Another thing that makes driving in Atlanta a challenge is the signage. Generally speaking the signage on the highways is excellent. However, that on the surface roads is not as good. I can't quite put my finger on it, but I have been having a hard time finding and seeing the street name signs. One problem is that the signs are on only one of the four corners. To make matters worse, somehow or other the signs are always blocked by something: the sign post, the sign for the perpendicular street, etc. Also, all the street signs appear to be what I would call "residential sign size". They donít have any nice oversized signs for big important roads and major city streets. Since everyone drives so fast here, that often means you are looking for a small street name sign while whizzing by at 45mph. In a lot of cities they have taken to hanging large signs above the streets on higher speed city streets. This would be a huge improvement in Atlanta. Finally, the signs pointing to highway on-ramps often times donít give enough warning. On many occasions I have found myself two or more lanes over from where I need to be, and there is no way to make it over to the exit in time.

Tuesday 3/16/99

Finally the weather turned nice. Really nice. A beautiful, clear, upper 50's day. Drove off to Stone Mountain, the number one destination in Georgia, and also the largest exposed granite block in the world. The "mountain" (all 800 feet of it) is pretty cool, and the surrounding park is nice. I decided to take the tram up and then hike down. The view from the top was good, though Atlanta was shrouded in haze and my camera refused to focus on it. The hike down was really pleasant, and the rock formations are interesting. I particularly enjoyed the walk along the path through the woods back to where my car was parked. None of the deciduous trees had leaves yet, but there were some beautiful little yellow wildflowers growing throughout the woods.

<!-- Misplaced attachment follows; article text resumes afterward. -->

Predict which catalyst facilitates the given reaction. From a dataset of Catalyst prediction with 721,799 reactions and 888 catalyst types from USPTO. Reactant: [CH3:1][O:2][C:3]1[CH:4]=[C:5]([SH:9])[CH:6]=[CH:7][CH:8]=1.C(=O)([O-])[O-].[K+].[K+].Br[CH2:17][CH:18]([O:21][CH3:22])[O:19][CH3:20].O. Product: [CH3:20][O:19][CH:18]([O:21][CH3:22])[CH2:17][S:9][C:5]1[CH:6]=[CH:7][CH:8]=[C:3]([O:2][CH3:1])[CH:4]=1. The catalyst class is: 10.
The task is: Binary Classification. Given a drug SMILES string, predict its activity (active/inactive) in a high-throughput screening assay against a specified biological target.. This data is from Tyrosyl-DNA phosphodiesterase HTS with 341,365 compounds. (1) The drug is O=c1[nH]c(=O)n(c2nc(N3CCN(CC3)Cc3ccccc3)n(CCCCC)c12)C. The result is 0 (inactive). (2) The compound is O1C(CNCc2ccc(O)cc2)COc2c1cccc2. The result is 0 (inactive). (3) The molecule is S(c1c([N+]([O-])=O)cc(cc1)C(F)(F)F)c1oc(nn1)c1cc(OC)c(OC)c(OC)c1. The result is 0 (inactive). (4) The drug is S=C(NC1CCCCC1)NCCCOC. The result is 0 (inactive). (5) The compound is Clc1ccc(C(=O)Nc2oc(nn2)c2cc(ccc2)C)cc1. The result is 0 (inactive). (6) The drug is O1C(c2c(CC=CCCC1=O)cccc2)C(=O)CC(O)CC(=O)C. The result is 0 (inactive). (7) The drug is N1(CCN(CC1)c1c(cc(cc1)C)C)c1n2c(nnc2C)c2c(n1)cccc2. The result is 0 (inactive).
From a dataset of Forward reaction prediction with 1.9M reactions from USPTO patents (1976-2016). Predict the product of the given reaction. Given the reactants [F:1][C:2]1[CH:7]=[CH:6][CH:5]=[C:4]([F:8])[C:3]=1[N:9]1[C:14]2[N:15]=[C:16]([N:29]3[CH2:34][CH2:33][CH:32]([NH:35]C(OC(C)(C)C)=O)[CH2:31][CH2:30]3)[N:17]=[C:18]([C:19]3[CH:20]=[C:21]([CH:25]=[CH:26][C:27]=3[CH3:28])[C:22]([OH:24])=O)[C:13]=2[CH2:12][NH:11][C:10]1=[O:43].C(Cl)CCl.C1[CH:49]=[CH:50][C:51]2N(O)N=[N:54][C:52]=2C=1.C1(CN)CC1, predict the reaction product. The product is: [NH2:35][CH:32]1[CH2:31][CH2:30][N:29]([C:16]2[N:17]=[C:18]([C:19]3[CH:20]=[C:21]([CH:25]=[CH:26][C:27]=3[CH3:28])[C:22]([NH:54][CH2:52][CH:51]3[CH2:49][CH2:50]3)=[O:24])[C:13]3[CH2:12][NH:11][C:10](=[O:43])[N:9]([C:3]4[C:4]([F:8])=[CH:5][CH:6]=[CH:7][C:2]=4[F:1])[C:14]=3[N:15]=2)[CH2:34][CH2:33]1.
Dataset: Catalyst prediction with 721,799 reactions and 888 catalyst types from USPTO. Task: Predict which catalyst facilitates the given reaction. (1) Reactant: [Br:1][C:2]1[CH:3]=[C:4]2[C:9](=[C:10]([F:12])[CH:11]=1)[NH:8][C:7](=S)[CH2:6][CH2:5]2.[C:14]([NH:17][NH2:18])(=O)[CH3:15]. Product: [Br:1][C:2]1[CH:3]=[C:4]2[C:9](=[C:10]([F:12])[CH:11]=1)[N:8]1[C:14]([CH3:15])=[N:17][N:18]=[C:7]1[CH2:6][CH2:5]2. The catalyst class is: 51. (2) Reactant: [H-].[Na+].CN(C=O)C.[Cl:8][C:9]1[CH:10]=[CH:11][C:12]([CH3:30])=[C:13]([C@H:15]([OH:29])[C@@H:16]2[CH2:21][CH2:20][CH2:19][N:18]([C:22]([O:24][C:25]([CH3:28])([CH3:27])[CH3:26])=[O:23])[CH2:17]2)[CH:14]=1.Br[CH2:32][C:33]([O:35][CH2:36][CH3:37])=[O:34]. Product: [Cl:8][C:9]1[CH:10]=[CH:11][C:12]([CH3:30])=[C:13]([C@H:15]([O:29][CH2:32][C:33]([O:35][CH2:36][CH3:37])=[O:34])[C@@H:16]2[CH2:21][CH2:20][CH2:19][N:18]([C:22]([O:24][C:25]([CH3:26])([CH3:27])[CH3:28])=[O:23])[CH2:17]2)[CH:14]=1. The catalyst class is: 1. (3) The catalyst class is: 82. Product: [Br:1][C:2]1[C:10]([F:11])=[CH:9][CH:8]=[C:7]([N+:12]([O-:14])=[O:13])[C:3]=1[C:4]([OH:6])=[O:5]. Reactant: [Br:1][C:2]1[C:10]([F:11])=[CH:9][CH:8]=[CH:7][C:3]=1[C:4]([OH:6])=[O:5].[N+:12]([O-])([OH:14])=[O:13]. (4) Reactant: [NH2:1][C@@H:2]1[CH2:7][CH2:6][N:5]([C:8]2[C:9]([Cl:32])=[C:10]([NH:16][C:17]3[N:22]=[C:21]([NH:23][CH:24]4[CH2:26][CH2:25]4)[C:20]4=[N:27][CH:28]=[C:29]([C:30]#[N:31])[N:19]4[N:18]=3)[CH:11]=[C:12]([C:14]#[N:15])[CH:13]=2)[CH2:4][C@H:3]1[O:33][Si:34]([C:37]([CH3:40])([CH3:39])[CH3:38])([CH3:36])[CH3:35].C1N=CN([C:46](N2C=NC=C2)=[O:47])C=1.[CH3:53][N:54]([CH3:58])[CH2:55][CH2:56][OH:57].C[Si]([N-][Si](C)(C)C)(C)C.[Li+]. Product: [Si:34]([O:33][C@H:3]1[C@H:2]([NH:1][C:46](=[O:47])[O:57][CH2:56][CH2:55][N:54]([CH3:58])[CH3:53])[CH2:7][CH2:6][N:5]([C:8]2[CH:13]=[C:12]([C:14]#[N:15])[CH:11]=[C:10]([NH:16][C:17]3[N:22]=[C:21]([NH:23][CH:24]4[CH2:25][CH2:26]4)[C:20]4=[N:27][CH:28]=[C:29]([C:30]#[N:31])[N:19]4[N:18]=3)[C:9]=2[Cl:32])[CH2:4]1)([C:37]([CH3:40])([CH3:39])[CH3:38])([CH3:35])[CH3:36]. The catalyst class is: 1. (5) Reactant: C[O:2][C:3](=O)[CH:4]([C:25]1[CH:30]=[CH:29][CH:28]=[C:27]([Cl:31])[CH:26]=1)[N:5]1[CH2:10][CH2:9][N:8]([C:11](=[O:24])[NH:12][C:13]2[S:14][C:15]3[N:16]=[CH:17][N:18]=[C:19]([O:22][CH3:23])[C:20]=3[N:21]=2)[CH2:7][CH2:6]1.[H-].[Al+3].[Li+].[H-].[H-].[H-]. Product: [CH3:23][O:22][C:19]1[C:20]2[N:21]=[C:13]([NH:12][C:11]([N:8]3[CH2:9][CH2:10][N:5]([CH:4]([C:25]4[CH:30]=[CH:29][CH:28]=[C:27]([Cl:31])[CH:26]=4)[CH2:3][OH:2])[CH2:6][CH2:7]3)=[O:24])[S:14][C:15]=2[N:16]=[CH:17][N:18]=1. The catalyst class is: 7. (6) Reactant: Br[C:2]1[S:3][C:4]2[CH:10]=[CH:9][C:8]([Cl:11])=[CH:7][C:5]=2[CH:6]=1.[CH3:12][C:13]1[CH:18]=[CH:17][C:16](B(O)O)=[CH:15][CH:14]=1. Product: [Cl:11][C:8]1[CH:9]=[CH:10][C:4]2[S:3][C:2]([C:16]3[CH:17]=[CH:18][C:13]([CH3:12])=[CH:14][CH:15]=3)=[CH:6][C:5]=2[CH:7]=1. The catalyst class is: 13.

Carved into the side of Stone Mountain is the Confederate Memorial, a relief carving of Confederate President Davis, General Lee, and Stonewall Jackson. It is apparently the world's largest relief carving, and was finished in the 1970's. To be honest, it left me stunned. I can't think of any other place in the world where the victors made a monument to the losers, and where the society that built the monument does not hold the ideals that the losers were fighting for. The Confederacy was fighting for two ideals: (1) the right to own slaves, and (2) the ultimate rights of the states over the federal government in all things. In this country (and, I assume in Georgia), we do not hold to either of these ideals. So it is kind of shocking to see a modern monument to men who struggled for those ideals. I donít think I would be any more surprised to see a monument to Hitler, Himmler and Goering (sp?) carved into the largest mountain in Germany. I couldnít help wonder what a Georgian father says to his kids when he takes them to Stone Mountain: "Kids, this is a monument to some of our forefathers who held a set of beliefs that were wrong, and who lost a war trying to defend those wrong beliefs. Uh, so we, er, built this, uh, monument to, um, celebrate, er, their failureÖ. UhÖ.. Let's go get an ice cream cone!"

As the sun was starting to set I headed back towards town and went to Dukes for some Carolina style bar-b-que. Pretty darned yummy. Shredded pork, Carolina style coleslaw, deep fried okra, and hush puppies. A cardiac feast.

Finally, off to the airport to fly to Miami. Amusing aside: as I sit here writing this, our flight is delayed because the food delivery people cant get their dolly out from under one of the hot entree carts. They pushed the cart onto the plane on the dolly, and shoved it into the place in the galley where it goes, and now the thing is stuck. They've been pulling and banging and tugging on it for almost 1/2 an hour now. It turns out that they could just lock the cart into place without any danger to the plane, but it is the only dolly they have. If another 727 shows up, they won't be able to bring any food aboard! Finally we're 10 minutes late departing and the captain tells them they have to leave their dolly and get off the plane.


Atlanta is definitely not a tourist destination. It seems like a pretty pleasant place to live (as huge cities go). The people are nice here, there is good food to be had. However, if you are going to go to Atlanta for sight seeing, you'll wear the place out pretty quickly.

Round the World: [On to Florida]

© 1998, Andrew Sigal